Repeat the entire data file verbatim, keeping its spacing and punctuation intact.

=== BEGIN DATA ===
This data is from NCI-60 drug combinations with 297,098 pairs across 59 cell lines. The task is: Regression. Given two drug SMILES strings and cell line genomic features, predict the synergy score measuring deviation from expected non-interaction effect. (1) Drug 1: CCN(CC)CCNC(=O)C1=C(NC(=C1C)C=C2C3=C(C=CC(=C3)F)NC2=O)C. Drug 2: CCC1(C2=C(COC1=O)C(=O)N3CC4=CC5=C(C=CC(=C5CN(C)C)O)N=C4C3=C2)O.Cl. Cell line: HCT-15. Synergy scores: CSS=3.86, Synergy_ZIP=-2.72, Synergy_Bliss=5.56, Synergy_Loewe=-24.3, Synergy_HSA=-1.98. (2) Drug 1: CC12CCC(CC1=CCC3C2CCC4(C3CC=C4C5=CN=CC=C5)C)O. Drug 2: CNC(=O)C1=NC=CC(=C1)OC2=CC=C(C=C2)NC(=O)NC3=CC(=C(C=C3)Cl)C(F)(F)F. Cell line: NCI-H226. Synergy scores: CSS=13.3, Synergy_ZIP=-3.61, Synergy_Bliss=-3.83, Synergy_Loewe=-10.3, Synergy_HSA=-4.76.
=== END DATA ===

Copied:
This data is from NCI-60 drug combinations with 297,098 pairs across 59 cell lines. The task is: Regression. Given two drug SMILES strings and cell line genomic features, predict the synergy score measuring deviation from expected non-interaction effect. (1) Drug 1: CCN(CC)CCNC(=O)C1=C(NC(=C1C)C=C2C3=C(C=CC(=C3)F)NC2=O)C. Drug 2: CCC1(C2=C(COC1=O)C(=O)N3CC4=CC5=C(C=CC(=C5CN(C)C)O)N=C4C3=C2)O.Cl. Cell line: HCT-15. Synergy scores: CSS=3.86, Synergy_ZIP=-2.72, Synergy_Bliss=5.56, Synergy_Loewe=-24.3, Synergy_HSA=-1.98. (2) Drug 1: CC12CCC(CC1=CCC3C2CCC4(C3CC=C4C5=CN=CC=C5)C)O. Drug 2: CNC(=O)C1=NC=CC(=C1)OC2=CC=C(C=C2)NC(=O)NC3=CC(=C(C=C3)Cl)C(F)(F)F. Cell line: NCI-H226. Synergy scores: CSS=13.3, Synergy_ZIP=-3.61, Synergy_Bliss=-3.83, Synergy_Loewe=-10.3, Synergy_HSA=-4.76.